My apologies, Tony, for overstating your hypothesis. I initially thought, because we can't point all that high, that we would be dealing with reasonably large angles of sideways force. As you point out, though, we are not concerned here simply with the angle of the boat relative the wind, but the angle of boat relative to its movement in the water, and much of the time that angle, the leeway angle, will be reasonably small, much smaller than the angle to the wind.
Has anyone tried to measure this angle on an Island? It would require good measures of wind direction and boat track. The latter, over a reasonably long tack, could be obtained from GPS tracking, but measuring local wind direction within a few degrees, and having it consistent over the course of the course is beyond my instruments.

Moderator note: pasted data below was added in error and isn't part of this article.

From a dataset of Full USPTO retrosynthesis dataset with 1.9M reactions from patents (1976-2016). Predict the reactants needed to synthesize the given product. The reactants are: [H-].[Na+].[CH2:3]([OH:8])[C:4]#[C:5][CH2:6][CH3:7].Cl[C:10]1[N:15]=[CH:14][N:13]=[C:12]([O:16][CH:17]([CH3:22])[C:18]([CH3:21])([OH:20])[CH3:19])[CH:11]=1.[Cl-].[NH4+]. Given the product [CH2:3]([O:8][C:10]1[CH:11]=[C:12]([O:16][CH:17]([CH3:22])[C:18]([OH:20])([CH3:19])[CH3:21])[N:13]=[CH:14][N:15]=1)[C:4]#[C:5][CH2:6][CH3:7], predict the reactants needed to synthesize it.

However, sailing yesterday, pointing about as I could with good telltale flow, I noticed that there was a fair amount of pressure trying to push one of my peddles backward. Since the drive had both fins, if this was sideslip pushing, I don't know why it would not have pushed more or less equally on both fins, and balanced out. But it made me pretty sure that if I ever conduct the one-fin experiment, I will find that that fin is pushing at almost all angles of sail. But, I don't have any good way to compare that with other forces resisting side slip.
I have sailed without the centerboard down (usually because I forgot to put it down
), and could make upwind progress, so the hull alone offers considerable lateral relative to longitudinal resistance.
While I am thinking about that, do you think the reason a daggerboard (or centerboard) is long and narrow instead of short and wide is only so that it is pulled entirely out of the water when the boat heels, or is there some other consideration? It would seem that maximizing lateral vs longitudinal resistance would call for minimal front surface and maximal side surface, best satisfied by a thin, wide, short board, but this is not what has been developed.